Saratoga County supervisors on Wednesday approved a $313 million budget for next year that includes a one-cent-per-$1,000 property tax increase.
It includes $500,000 for unspecified county economic development spending that Supervisor Patti Southworth, I-Ballston, called a “slush fund,” though supporters denied that that’s what it is.
Members of the Republican majority defended it as money the use for which couldn’t be known until a new county economic development plan, now being prepared by a consultant, is finished.
“It’s not a slush fund,” County Administrator Spencer Hellwig said during a brief debate before passage of the budget at a meeting in Ballston Spa.
The proposed property tax increase — with the average tax rate rising from $2.27 to $2.28 per $1,000 of assessed value — had generated no public comment at meetings on the budget. Supervisors approved the spending plan with a 21-1 vote, with only Southworth dissenting.
The budget, which is up from $301 million this year, means a house assessed at $200,000 will get a $456 county tax bill in January.
“We are still one of the lowest-tax counties in the upstate area and proud of that fact,” said county board Chairman Alan R. Grattidge, R-Charlton. “We think that contributes a lot to our economic development.”
Grattidge said the new budget is more stable than the county budgets of the past two or three years, which saw the county draining surplus funds to support the losses at the Maplewood Manor nursing home and to make up for tax revenue lost during the recession.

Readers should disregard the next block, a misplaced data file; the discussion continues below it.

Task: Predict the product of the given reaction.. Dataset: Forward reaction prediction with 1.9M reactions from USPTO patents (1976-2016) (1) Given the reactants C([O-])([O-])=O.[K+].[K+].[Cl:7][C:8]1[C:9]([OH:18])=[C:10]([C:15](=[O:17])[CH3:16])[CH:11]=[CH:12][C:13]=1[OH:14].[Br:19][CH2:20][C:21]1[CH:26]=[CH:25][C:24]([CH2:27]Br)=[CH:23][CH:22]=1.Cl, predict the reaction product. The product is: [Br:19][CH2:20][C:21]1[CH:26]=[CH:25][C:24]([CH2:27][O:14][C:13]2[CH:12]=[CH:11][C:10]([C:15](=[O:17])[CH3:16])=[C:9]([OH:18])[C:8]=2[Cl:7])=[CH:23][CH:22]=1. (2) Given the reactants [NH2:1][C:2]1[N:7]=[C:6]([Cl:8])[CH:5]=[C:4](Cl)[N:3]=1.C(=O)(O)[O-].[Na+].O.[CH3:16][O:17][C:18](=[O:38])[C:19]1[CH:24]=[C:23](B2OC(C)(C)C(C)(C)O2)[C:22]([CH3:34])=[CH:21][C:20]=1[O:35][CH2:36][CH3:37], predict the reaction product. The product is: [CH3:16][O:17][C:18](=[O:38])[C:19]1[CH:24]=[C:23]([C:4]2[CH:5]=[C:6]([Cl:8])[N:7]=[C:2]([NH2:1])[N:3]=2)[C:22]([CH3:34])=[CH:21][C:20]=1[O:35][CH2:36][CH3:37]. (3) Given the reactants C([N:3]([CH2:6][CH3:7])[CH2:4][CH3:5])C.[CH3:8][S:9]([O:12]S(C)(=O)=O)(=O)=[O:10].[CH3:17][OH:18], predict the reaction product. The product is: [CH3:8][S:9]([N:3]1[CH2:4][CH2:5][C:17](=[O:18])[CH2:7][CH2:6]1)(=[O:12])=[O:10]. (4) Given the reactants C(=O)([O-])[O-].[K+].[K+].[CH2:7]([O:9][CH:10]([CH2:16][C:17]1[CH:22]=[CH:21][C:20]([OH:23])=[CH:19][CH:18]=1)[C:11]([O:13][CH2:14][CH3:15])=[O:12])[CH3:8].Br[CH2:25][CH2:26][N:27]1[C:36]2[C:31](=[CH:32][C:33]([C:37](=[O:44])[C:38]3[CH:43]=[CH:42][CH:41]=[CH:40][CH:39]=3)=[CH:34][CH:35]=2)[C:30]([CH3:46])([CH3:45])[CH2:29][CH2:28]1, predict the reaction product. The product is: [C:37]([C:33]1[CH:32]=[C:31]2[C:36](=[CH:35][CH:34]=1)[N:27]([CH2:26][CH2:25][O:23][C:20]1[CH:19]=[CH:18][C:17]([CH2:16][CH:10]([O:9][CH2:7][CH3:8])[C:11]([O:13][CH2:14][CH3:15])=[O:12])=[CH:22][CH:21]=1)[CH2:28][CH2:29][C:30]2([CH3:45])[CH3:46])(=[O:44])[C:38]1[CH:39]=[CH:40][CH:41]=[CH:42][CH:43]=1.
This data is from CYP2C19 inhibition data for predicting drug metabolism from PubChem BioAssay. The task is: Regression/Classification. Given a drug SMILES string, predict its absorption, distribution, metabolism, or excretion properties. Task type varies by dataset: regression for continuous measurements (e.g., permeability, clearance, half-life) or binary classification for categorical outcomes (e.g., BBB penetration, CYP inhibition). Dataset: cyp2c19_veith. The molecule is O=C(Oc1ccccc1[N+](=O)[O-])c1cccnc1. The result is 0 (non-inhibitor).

“We’ve made some difficult decisions with the privatization of the landfill and turning Maplewood Manor over ... to sell it. I think the fruit of our labor is coming through,” he said.
The $500,000 in economic development funding that was questioned by Southworth is tied to the county’s break earlier this year from the Saratoga Economic Development Corp., which had long been the county’s independent marketing arm.
A consultant is now developing a strategic economic development plan for the county, with a draft due early next year. County officials say the money will be used to follow through on any recommendations in that plan.
Southworth, who leaves office at the end of the year, questioned the vagueness about its use in a budget that will require more county employees to start contributing to their health insurance premiums.
“With any other department, I could go to the department head and they’d tell me just how the money would be spent. I’m a little uncomfortable with $500,000, not knowing what it will be used for,” she said. “It seems more like a slush fund to me.”
The vagueness is necessary until the draft economic development plan is in, according to the budget’s defenders.
“The use of that money can’t be characterized in any specific way until we have a plan,” responded Hellwig, who is the county budget officer. “It is not a slush fund.”
Economic Development Committee Chairman John E. Lawler, R-Waterford, said the county will get “substantially more economic development services” than it did for the $200,000 paid this year to the SEDC. Some of the money, he acknowledged, “will be used for salaries.”
Among budget highlights:
• The budget assumes the county will receive $4 million from the pending sale of the county landfill in Northumberland to Finch Paper of Glens Falls. That deal was supposed to close this year but now is expected to close in January.
• It also assumes the county will receive $7.8 million from the sale of Maplewood Manor by the end of next year, though no private buyer has been identified for the public nursing home.
• It includes $50,000 as the county share of what would be a comprehensive traffic management study for the area around the Luther Forest Technology Campus in Malta and Stillwater, the home of GlobalFoundries.
• The budget calls for no new county jobs, even though a hiring freeze over the past two years has eliminated 100 positions.
• It includes the provisions of a six-year agreement with the Civil Service Employees Association that was also approved by supervisors Wednesday.
“I’m happy with the budget we have prepared,” Grattidge said. “I’m happy we have a long-term agreement with the CSEA.”